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Go to Market for These Little PIIGieS

|Includes: EWI, IRL, Portugal Telecom SGPS SA (PT)

 I’m someone who is chronically early. I can’t stand being late. Whether it’s a party or a meeting, if I’m running late, it drives me insane. So it’s no surprise that when it comes to investing, I also like to get in early. Given my philosophy, if I were late to an investment idea, they’d have to put me in a straight jacket and lock me in a rubber room.

Last week, my colleague, Karim Rahemtulla, highlighted the economic problems of the “PIIGS”– specifically, Portugal, Ireland, Italy, Greece and Spain. Naturally, I’m starting to sniff around for investment ideas, too. But not the ones you might expect.

In keeping with my own contrarian nature and the investment philosophy of The White Cap Research Group, I’m going against the grain. I expect the news to get worse before it gets better for the PIIGS. And while it might not necessarily be “blood in the streets” time just yet (in other words, the best time to buy), it’s a good idea to have some stocks on your radar so you can pull the trigger when the opportunity strikes.

So let’s look at the best ways to profit from the PIIGS nations when the panic level hits the max…

The PIIGS Nations: Collect A 5.8% “Insurance Premium” on Portugal

Having edged higher by 0.7% during the third quarter of 2009, the Portuguese economy ran out of steam over the final three months of the year and remained flat. That sealed the deal for a poor year, with GDP contracting by 2.7%.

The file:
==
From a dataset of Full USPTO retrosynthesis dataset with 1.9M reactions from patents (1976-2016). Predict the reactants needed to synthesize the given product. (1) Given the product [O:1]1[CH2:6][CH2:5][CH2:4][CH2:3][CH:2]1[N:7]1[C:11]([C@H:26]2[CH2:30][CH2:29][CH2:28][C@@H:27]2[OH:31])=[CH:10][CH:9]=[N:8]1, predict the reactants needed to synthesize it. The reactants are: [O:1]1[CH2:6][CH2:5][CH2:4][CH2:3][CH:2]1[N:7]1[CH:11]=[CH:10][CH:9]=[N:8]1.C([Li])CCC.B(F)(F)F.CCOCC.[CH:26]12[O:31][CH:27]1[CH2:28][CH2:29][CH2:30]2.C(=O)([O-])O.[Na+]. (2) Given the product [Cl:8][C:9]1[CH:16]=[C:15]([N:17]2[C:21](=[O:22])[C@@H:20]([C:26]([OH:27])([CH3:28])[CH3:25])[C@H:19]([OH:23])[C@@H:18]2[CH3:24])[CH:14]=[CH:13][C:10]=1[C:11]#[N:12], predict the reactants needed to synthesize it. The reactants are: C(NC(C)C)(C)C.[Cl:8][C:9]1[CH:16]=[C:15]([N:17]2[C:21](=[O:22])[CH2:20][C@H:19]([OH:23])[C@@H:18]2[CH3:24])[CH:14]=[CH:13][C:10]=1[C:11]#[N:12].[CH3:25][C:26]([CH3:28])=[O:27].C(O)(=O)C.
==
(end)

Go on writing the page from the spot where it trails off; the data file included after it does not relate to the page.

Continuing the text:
In 2010, economists predict more of the same.

But there’s a bright spot amid the gloom and doom. One of the few Portuguese stocks that trade on an American exchange is Portugal Telecom (NYSE: PT). Trading at just 12 times its 2010’s projected earnings, and with earnings growth expected to be about 10%, there’s plenty of room for upside if earnings come in higher than the $0.84 per share that analysts predict.

Plus, it’s well diversified, with operations in Brazil and Africa. And while you wait for the rebound to take effect, PT dishes out a healthy 5.8% dividend yield.

The PIIGS Nations: From Irish Green to Code Red… Playing the Bounce Back

Not so long ago, Ireland was the darling of Europe. In 2006, the economy grew faster than 5%, while the unemployment rate was 4.4%. Economic incentives attracted heavyweight high-tech companies like Dell (Nasdaq: DELL) and Intel (Nasdaq: INTC) and the high-paying jobs that come with them.

But in a stunning reversal, the economy shrank by 7.4% in 2009 and the jobless rate is expected to approach 14% this year.

Even as investors have bailed on the Emerald Isle, it doesn’t mean there aren’t any opportunities left. The New Ireland Fund (NYSE: IRL) is one of them. It’s a closed-end fund, which means that although it’s a mutual fund, it trades like a stock. What’s more, it’s currently trading at about a 14% discount to its net asset value. That’s an even bigger discount than its five-year historical discount of 10.3%.

If panic ensues in Europe, look for the discount to get wider and be ready to gain exposure to Ireland for a significant bargain.

The PIIGS Nations: Missed the U.S. Market Run? Try Italy Instead

How about holding the 2011 Investment U Conference in Tuscany? While I’m dying to help out the Italian economy with a trip there, I don’t think it’s going to happen anytime soon.